Plainfield, New Jersey

4) From: Sheila Quinn
If she has a birthday coming up, give her a coffee grinder! ;)
Kevin wrote:
<Snip>

5) From: miKe mcKoffee
<Snip>
[mailto:homeroast-admin] On Behalf Of Lynne Biziewski
<Snip>
whirly-blade & gift it to her... better than having it all preground. 
<Snip>
Not a bad suggestion for no suggestion! :-)
Pacific Northwest Gathering Vhttp://home.comcast.net/~mckona/PNWGV.htmKona Kurmudgeon miKe mcKoffee
URL to Rosto mods, FrankenFormer, some recipes etc:http://mdmint.home.comcast.net/coffee/Rosto_mod.htmUltimately the quest for Koffee Nirvana is a solitary path. To know I must
first not know. And in knowing know I know not. Each Personal enlightenment
found exploring the many divergent foot steps of Those who have gone before.
Sweet Maria's List - Searchable Archiveshttp://themeyers.org/HomeRoast/

6) From:
Kevin:
Grind the damn coffee for your sister-in-law and be grateful she supports your habit!!
What is wrong with homeroasters that do not understand that folks don't have a grinder, want to see if your grinder is better or just want familiar to them, read ground beans!!!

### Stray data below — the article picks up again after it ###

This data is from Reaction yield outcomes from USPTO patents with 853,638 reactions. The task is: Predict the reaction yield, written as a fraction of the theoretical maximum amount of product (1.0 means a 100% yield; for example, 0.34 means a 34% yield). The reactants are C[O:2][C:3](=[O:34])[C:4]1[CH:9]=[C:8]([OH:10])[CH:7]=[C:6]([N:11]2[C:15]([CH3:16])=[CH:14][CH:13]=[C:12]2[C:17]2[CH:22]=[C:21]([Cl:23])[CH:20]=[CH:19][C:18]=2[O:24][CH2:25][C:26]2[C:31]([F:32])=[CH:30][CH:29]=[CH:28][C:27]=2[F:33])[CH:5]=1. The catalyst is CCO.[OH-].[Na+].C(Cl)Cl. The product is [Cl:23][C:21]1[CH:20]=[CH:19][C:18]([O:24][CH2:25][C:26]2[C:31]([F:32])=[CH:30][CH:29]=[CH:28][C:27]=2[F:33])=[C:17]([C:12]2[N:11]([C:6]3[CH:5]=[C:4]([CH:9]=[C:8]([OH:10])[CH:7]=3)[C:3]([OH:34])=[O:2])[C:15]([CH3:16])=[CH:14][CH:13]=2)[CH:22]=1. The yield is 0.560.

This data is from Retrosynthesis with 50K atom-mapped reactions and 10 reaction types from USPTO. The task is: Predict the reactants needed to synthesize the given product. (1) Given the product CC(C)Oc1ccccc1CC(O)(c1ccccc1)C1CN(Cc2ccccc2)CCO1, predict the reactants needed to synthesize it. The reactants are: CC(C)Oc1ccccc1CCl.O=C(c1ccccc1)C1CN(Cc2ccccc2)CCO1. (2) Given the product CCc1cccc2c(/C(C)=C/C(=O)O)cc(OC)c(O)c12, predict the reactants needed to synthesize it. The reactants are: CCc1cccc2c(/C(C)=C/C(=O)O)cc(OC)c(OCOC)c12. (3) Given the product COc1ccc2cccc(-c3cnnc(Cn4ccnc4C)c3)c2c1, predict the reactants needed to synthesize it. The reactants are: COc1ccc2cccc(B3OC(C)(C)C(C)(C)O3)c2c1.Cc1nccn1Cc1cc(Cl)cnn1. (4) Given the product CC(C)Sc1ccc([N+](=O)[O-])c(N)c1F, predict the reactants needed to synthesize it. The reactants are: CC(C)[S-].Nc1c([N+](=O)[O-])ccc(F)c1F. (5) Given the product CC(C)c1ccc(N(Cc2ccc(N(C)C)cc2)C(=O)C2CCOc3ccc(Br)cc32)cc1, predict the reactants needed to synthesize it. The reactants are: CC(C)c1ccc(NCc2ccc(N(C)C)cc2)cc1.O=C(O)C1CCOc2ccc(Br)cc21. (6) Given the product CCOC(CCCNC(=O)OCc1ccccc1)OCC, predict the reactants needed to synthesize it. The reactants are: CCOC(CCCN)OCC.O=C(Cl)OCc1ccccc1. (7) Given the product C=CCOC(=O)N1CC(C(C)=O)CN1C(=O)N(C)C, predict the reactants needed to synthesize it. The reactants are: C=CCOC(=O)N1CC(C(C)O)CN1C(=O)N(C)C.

ginny
---- Kevin  wrote: 
<Snip>

7) From: Ed Needham
It's just like catching a big bass...
First you have to have the proper bait and then present it to the bass in 
such a way as to impress him.  When he comes up to taste it, (usually just a 
little nibble) that's not when you set the hook.  It's after the nibble, 
when he's fully committed to grabbing the bait and swallowing.  You set the 
hook with a violent backswing of the rod, then reel him in.
Pregrind this time without much fanfare. (nibble)  When they come back for 
more and tell you how wonderful it was, set the hook by telling them how 
much better it would be freshly ground.  (zing!)
*********************
Ed Needham
"to absurdity and beyond!"http://www.homeroaster.com(include [FRIEND] in subject line to get through my SPAM filters)